Monday, June 12, 2006

ABI Research: Service Providers to Invest $10.1 Billion in IMS During the Next Five Years

According to ABI Research, "IMS is on the verge of commercial reality," and "fixed and mobile network operators will invest a total of $10.1 billion in IMS capital infrastructure over the next five years. This will yield a significant payoff, both in reduction of operating expenses and in the creation of new revenue from IP-based services." ABI Research forecasts that operators worldwide "will generate $49.6 billion in service revenue from IMS-enabled applications in 2011."

ABI Research analyst Ian Cox said, "Rich voice services will represent the lion's share of IMS ARPU for fixed networks, but mobile operators will deploy a greater diversity of services over the next few years, including push-to-talk, interactive games, web browsing, rich voice, streaming content, and instant multimedia messaging. In the past year we have seen concrete progress on formulating IMS migration strategies, including voice call continuity between fixed and mobile networks and integrating PBX features into the standards."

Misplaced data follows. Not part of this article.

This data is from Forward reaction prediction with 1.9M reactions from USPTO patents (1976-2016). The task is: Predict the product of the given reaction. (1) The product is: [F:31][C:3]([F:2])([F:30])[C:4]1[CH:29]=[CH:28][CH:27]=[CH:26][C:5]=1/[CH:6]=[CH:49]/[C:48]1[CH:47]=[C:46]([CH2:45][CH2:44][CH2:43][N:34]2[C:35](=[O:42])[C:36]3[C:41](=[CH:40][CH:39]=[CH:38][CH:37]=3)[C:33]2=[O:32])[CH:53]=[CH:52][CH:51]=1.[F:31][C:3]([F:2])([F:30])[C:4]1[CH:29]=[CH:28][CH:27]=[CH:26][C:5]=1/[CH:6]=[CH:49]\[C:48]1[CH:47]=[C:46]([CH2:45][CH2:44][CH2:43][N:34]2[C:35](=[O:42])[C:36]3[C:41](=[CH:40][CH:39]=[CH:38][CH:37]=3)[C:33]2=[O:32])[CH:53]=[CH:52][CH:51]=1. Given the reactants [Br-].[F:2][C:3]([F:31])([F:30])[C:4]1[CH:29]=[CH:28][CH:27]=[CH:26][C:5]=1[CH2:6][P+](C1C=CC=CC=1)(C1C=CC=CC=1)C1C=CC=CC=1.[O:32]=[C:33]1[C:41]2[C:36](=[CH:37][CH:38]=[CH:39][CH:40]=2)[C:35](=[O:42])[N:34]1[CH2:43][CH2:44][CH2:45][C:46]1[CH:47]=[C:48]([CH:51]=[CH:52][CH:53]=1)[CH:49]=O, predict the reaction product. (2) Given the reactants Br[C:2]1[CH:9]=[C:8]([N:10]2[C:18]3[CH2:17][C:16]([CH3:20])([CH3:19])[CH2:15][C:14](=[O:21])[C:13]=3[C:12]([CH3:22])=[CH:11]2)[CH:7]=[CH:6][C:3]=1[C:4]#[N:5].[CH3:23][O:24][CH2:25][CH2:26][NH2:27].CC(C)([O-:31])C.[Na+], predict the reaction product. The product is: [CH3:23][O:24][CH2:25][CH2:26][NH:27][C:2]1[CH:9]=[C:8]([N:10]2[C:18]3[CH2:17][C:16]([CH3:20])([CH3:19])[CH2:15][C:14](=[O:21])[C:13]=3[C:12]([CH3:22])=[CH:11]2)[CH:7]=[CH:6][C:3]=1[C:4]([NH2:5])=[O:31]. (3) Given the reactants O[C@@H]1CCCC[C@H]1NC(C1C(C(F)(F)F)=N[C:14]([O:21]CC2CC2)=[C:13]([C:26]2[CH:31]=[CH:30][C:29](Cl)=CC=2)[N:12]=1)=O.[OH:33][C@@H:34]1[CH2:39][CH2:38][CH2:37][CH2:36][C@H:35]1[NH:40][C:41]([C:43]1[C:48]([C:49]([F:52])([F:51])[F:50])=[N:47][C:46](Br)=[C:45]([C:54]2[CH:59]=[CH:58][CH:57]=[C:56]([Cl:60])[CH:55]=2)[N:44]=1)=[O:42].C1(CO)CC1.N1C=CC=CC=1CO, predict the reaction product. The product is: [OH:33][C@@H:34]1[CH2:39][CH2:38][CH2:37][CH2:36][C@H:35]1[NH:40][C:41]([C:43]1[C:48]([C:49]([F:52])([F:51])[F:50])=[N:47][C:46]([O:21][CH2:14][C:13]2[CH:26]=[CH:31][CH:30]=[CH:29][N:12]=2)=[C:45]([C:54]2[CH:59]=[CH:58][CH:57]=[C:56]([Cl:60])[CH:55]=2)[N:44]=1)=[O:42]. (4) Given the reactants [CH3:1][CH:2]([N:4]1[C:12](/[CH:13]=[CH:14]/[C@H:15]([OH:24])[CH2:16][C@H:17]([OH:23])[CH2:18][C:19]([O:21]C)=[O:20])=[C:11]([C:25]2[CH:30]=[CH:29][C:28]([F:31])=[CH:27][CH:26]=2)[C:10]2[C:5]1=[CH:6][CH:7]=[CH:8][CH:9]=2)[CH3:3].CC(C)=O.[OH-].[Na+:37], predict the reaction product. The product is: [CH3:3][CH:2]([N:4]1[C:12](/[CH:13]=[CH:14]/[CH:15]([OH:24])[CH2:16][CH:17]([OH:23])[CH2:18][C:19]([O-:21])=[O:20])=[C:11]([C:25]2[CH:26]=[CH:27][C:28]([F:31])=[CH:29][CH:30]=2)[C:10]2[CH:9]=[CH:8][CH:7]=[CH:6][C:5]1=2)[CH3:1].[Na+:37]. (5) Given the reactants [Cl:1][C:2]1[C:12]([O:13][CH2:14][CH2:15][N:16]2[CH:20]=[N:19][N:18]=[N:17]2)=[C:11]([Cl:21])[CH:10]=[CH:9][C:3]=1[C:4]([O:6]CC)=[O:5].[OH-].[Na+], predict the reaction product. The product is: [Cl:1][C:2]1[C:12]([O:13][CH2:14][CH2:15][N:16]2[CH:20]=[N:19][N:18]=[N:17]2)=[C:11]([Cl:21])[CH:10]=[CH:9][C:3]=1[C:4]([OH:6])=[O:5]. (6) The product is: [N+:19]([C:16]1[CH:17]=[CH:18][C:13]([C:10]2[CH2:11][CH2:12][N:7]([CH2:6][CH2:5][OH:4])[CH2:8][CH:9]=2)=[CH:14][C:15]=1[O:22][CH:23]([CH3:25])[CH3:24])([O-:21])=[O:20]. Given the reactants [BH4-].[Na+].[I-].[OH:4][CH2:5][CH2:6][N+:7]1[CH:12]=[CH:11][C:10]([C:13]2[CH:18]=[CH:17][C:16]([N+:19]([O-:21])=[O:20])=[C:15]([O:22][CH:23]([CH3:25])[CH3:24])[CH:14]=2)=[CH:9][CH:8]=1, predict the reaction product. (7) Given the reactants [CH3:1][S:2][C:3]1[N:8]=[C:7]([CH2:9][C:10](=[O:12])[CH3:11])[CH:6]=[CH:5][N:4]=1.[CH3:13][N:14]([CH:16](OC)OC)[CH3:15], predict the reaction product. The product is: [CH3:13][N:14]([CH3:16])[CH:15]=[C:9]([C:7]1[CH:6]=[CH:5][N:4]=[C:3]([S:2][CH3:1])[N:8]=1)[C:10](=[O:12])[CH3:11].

Cox added, "Progress is also being made on integrating IMS and web-based services and developing secure and reliable charging solutions for complex user sessions. But additional work is needed to formalise the relationship between IMS, service delivery platforms and session border controllers."

For users,Cox believed that "IMS will enable many new services, including VoIP, to be offered over SIP-enabled networks. Each service—instant messaging, for example—can be used at the same time as another service because the user will be able to see the "presence" of another user. It also allows users to have a single device which can be used on both fixed and wireless networks."

For vendors, he thought "IMS will allow specialist firms to develop applications and equipment independently of each other, secure in the knowledge that they will work together and can be deployed by any service provider. IMS enables new services to be introduced quickly, tried and discarded if they are not popular. A single database holds all subscriber information, leading to lower operating costs for multiple services over multiple access technologies."